On May 13

  • Austrians
    • Daun took position on the heights to the northwest of Kuttenberg (present-day Kutná Hora), leaving Hadik at Kolin with 7,000 light troops.
  • Prussians

On May 14

  • Prussians
    • Bevern made a forage near Planjan covered by Zieten with most of the hussars, 2 dragoon rgts and 2 grenadier bns posted at Krzechorz (present-day Křečhoř).

On May 15

  • Austrians
    • Nádasdy's Corps arriving from Moravia effected a junction with Daun's Army. He had left only Simbschen Infantry and the two Saxon Uhlan rgts (Graf Renard Uhlanen and Graf Rudnicki Uhlanen) to guard the frontier of Upper-Silesia. Nádasdy immediately replaced Hadik as commander of the light troops (4,000 Grenzers and 2,000 hussars).
    • Two additional Saxon cavalry rgts (Prinz Albrecht Chevauxlegers and Graf Brühl Chevauxlegers) under the command of Major-General Monro joined Daun's Army. The four Saxon cavalry rgts were then assigned to Nádasdy's vanguard posted at Maleschau (present-day Malešov), south of Kolin.
  • Prussians

By May 16

  • Prussians
    • Two additional bns had joined Bevern's Corps.
    • Twelve 50-pdr mortars left Leitmeritz for Prague.

On May 17

  • Austrians
    • Nádasdy went to join his new corps at Kolin to familiarize himself with the country.
  • Prussians
    • Bevern advanced with 20,000 men in three columns. Austrian outposts soon spotted his force warning the main body of light troops posted between Kolin and Polep (present-day Polepy). Grenzer light troops immediately occupied the western suburb of Kolin and the Galgenberg overlooking the town. Bevern deployed the main body of his corps between Krzechorz and the “Kaiserstrasse” while Major-General Pannwitz advanced on the Galgenberg with the vanguard (II./Kreytzen Fusiliers, II./Wied Fusiliers, 10 sqns of Puttkamer Hussars and 10 sqns of Wartenberg Hussars with six 12-pdr guns). The Austrian light troops then abandoned their positions and redeployed between Polep and Paschinka (present-day Pašinka). Bevern's vanguard occupied Kolin while the main body encamped under the protection of the hussars. Bevern then covered the Siege of Prague.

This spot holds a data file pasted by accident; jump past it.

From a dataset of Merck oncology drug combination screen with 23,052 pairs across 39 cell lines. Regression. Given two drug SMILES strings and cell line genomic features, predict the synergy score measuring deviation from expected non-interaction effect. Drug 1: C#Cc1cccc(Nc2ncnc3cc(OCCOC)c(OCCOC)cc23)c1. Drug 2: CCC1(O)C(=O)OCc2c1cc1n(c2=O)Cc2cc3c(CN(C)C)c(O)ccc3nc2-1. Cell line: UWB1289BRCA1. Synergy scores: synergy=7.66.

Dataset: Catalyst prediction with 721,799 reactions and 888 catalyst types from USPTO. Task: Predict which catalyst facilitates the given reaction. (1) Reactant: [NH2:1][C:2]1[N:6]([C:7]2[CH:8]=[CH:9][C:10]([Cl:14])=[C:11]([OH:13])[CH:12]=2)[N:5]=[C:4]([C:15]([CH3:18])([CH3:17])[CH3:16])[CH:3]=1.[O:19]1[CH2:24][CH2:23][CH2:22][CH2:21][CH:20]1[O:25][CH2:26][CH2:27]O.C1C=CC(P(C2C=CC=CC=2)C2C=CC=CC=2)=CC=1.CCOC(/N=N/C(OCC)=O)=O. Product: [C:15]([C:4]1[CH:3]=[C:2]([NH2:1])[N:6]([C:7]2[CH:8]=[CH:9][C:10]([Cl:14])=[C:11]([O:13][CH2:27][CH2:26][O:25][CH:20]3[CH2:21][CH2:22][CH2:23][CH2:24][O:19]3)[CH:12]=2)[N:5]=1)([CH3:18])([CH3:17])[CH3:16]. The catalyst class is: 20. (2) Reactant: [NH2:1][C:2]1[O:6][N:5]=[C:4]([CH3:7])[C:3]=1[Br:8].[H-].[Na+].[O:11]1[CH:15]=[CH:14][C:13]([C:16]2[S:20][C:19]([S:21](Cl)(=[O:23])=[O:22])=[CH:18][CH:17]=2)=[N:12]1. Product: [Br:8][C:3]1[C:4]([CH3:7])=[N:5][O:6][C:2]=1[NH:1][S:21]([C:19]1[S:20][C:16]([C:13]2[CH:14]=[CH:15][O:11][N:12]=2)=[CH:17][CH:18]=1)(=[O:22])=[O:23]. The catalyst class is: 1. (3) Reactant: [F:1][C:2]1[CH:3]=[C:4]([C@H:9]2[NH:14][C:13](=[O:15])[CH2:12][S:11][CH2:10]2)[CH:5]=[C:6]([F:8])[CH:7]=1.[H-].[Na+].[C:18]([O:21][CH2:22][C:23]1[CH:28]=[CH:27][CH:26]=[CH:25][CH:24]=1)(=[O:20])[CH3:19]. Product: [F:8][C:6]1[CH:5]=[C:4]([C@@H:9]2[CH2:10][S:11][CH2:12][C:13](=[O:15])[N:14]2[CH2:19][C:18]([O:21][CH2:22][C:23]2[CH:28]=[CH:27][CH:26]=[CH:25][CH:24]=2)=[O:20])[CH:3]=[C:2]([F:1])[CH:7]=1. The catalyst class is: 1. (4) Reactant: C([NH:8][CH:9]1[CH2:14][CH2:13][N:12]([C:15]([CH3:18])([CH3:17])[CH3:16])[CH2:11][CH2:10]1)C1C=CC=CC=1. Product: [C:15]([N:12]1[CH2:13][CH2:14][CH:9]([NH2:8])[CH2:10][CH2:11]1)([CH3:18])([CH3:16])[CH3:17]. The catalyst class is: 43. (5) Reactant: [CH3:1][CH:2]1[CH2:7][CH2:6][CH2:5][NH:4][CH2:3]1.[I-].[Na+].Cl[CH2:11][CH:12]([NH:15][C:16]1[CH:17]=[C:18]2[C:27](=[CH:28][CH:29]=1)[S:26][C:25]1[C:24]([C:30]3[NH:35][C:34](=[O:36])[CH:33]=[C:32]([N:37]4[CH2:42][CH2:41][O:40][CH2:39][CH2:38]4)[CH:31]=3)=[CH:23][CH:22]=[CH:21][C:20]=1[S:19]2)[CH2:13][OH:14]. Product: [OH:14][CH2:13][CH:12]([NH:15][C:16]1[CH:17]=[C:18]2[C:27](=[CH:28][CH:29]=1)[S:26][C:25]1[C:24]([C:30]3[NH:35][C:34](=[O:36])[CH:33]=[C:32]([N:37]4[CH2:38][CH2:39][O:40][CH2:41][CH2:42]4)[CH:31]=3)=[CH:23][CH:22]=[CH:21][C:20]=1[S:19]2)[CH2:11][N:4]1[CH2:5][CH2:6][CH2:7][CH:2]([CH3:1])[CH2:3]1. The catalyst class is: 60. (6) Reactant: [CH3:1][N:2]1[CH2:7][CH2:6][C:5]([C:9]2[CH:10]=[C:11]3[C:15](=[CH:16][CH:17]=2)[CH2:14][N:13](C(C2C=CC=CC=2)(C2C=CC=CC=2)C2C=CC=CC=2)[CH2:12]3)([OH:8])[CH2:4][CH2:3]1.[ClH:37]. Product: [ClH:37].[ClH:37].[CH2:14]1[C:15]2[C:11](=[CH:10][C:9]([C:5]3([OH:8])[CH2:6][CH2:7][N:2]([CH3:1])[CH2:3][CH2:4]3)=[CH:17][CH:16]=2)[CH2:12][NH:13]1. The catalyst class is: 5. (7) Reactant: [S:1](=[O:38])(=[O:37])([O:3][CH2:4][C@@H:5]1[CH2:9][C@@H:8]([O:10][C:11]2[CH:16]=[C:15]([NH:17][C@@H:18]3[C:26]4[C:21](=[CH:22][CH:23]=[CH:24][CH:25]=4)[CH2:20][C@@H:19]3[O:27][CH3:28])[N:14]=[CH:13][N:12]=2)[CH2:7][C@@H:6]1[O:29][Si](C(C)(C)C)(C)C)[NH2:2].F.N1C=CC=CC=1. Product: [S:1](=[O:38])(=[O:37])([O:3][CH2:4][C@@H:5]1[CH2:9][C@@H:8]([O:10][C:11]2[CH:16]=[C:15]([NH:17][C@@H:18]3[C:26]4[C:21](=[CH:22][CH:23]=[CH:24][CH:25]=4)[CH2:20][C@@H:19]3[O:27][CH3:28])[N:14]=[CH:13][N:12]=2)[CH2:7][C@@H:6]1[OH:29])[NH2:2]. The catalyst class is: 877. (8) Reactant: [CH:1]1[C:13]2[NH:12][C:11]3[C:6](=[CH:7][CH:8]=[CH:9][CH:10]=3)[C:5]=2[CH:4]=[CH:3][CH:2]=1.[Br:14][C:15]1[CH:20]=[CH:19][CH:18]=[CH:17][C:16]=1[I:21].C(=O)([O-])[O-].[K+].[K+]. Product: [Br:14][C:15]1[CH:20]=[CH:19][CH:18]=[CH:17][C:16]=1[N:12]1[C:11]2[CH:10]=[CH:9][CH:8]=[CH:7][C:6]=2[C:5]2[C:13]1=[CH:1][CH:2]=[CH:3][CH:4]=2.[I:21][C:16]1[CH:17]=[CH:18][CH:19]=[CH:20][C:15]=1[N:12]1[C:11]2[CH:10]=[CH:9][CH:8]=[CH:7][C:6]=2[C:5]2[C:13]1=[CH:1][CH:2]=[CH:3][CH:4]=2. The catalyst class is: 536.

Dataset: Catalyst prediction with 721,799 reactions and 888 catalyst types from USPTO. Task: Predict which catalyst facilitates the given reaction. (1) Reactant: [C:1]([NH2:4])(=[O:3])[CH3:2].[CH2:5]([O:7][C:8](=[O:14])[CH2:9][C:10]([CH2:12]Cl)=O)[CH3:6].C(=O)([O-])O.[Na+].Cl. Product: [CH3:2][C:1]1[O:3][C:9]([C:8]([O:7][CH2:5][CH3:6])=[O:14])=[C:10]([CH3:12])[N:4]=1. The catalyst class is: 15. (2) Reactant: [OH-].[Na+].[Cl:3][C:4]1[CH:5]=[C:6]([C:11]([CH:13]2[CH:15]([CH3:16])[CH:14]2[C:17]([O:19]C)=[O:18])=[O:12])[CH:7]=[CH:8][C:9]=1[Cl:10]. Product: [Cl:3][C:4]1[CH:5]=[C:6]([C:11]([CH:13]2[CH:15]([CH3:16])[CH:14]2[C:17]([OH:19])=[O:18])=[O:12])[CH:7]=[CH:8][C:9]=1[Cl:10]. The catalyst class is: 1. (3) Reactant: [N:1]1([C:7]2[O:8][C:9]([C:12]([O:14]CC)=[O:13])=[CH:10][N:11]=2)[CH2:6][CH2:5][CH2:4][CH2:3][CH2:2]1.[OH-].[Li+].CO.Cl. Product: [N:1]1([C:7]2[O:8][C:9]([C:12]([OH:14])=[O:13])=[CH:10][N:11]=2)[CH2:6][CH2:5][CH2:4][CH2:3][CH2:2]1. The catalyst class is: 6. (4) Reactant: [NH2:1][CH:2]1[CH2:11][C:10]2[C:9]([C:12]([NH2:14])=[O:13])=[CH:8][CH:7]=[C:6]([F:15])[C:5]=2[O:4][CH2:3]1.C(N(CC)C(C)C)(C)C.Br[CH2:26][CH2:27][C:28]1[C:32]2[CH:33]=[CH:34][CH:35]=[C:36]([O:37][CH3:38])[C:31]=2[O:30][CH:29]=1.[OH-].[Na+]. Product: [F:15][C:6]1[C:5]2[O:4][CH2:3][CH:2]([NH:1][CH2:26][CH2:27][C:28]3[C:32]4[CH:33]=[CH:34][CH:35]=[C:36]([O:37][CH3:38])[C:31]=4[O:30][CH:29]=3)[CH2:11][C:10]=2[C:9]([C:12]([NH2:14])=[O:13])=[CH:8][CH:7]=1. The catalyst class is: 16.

On May 18

  • Austrians
    • Daun retired to Czaslau (present-day Čáslav) where he established a camp with his right wing at Czaslau and his left wing at Lhota (unidentified location).
    • Daun gradually reinforced Nádasdy's Corps posted to the northwest of Kuttenberg in the following days, initially to 12,000 men and finally to 17,000 men.
  • Prussians
    • Bevern's Corps took position between Zibohlaw (present-day Zibohlavy) and Kolin. Puttkamer Hussars covered Kolin on the “Kaiserstrasse” and Wartenberg Hussars took post opposite Paschinka. Zieten covered the right flank at Radowesnitz (present-day Radovesnice) with 3 bns and the remaining 20 hussar sqns. Bevern received intelligence that the Austrian troops previously assembled at Beneschau had now effected a junction with Daun's Army and that only Nádasdy's Corps was posted in the area of Suchdol (present-day Suchdol u Kutné Hory).
    • Ramin Grenadier Battalion and 100 hussars were sent to Berzkowitz (unidentified location) and Raudnitz (unidentified location).

Siege of Prague

A few days after the battle, Frederick was confident that Bohemia would furnish him with troops and money. The Austrians were dispersed and Frederick considered sending part of his troops against the French and pursueing the Austrians with the rest of his army. However, Prague was not yet captured and was garrisoned with a large Austrian Army. Prague was not a strong city. Earlier in the century it had been taken twice rather easily. But, with such a garrison (50,000 men) and considerable magazines, it represented a tough task.

Frederick posted his army in two camps: Ziskaberg and Weisse Berg (present day Bílá hora) linked by bridges. He and Keith violently battered the city, aiming chiefly at the magazines, which were not all bombproof. The Siege of Prague lasted six weeks.

Week after week, the city had held out and there seemed to be no hope of surrender, except by hunger or by igniting the magazines with red-hot ball.

At a certain point, Austrians offered to surrender Prague on condition of "free withdrawal" but Frederick rejected this offer, proposing instead that the Austrian troops in Prague should promise not to serve against him for six years. This latter Prussian offer was also declined.

Austrian Relief Force

As mentioned before, when Daun heard of the results of the Battle of Prague, he gradually drew back to Czaslau where he manoeuvred defensively, hanging upon Kuttenberg, Kolin and especially upon his magazine of Suchdol. Daun had continued recruiting, had rallied the remains of the right wing defeated at Prague (some 16,000 men) and had been reinforced by 7,000 men from Nádasdy's Corps posted in Moravia and by additional units from Vienna (3 bns previously garrisoning the city). He had finally built a force of some 60,000 men (including a division of Grenzer light troops amounting to 2,600 men), a force nearly thrice superior to Bevern who was watching him.

On May 19

On May 20

On May 21

  • Prussians
    • Colonel von Werner passed the Elbe at Podiebrad with 5 sqns to fight the Austrian parties attacking Prussian convoys.
    • Bevern foraged between Opatowitz (present-day Opatovice) and Peczkau (present-day Červené Pečky) under the protection of 4 bns and 1,100 horse.

On May 22

  • Prussians